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Stitle: Bank's sale to PNC fuels 'burst of adrenaline'Restricted Content

December 15, 2008
Greg Andrews
"I have no intention of retiring â?? now or ever," said Steve Stitle, CEO of National City Bank in Indiana, after the bank was purchased by PNC Financial.
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Givers get strategicRestricted Content

December 15, 2008
 Wealthy people are getting more advice from hired professionals and less from peers and not-for-profit personnel when making decisions about charitable giving, a new study shows.
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Weird yields for Treasuries evidence of investor angstRestricted Content

December 15, 2008
Ken Skarbeck
A large number of investors are so fearful these days that they have flocked to the safest securities, pushing down interest rates to virtually nothing.
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Bold bets on Hoosier firms yield horrific results so farRestricted Content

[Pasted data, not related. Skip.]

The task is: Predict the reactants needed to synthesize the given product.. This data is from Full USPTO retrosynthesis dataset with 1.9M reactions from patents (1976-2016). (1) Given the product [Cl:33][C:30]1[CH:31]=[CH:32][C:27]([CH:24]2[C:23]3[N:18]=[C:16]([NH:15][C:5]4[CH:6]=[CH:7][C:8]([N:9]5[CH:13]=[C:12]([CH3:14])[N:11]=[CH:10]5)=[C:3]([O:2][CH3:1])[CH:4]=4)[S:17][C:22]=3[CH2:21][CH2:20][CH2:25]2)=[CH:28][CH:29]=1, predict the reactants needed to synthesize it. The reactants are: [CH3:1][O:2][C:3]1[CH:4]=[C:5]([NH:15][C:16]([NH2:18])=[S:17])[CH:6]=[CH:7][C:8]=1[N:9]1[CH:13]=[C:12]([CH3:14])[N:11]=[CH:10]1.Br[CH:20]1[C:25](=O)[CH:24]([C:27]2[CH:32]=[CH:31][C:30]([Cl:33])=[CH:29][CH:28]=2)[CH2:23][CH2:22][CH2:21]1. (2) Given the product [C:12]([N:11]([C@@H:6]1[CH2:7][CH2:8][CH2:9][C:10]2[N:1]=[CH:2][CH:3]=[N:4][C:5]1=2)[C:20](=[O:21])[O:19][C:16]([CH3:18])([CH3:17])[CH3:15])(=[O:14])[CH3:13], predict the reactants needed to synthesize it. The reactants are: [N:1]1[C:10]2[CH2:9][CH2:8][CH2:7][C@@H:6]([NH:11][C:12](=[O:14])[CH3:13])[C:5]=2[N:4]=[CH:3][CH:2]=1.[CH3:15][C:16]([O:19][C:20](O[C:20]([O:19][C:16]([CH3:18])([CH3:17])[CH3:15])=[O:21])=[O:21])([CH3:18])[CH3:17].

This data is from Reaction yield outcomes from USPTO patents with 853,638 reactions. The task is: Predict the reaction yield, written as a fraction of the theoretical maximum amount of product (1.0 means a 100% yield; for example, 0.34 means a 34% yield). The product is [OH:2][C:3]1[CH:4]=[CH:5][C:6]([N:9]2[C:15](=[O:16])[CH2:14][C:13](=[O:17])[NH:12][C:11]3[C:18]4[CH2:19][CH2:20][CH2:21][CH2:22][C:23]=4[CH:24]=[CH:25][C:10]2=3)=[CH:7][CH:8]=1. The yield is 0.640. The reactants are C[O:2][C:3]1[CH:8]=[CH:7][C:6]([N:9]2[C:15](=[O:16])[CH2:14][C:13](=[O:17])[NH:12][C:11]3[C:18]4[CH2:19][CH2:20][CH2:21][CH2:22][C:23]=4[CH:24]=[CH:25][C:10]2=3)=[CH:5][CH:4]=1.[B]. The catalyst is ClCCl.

December 8, 2008
Greg Andrews
The millions of dollars they plunked down to buy stock in local companies over the past two years have shriveled in value, leaving them way, way below break-even.
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Lease-to-own options becoming more popularRestricted Content

December 8, 2008
Chip Cutter
With credit tight and the economy shaky, homeowners around the region are increasingly choosing to sell their properties on a lease-to-own basis.
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Diesel dip in price not fueling trucking recoveryRestricted Content

December 8, 2008
Scott Olson
Hampered much of the year by high fuel prices, trucking companies still may be in for a long haul before they're back on the road to recovery.
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Worst fallout to come in waning days of recessionRestricted Content

December 8, 2008
Mike Hicks
The Dec. 1 announcement by the Business Cycle Dating Committee of the National Bureau of Economic Research officially dated the recession back to the fourth quarter of 2007.
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State public company execs grab up stock as prices fallRestricted Content

December 1, 2008
J.K. Wall
The unprecedented plunge on Wall Street the last three months has spurred a couple of dozen executives and directors at Indiana public companies to scoop up shares in their own companies.
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Study says most U.S. pensions are poised to recoverRestricted Content

December 1, 2008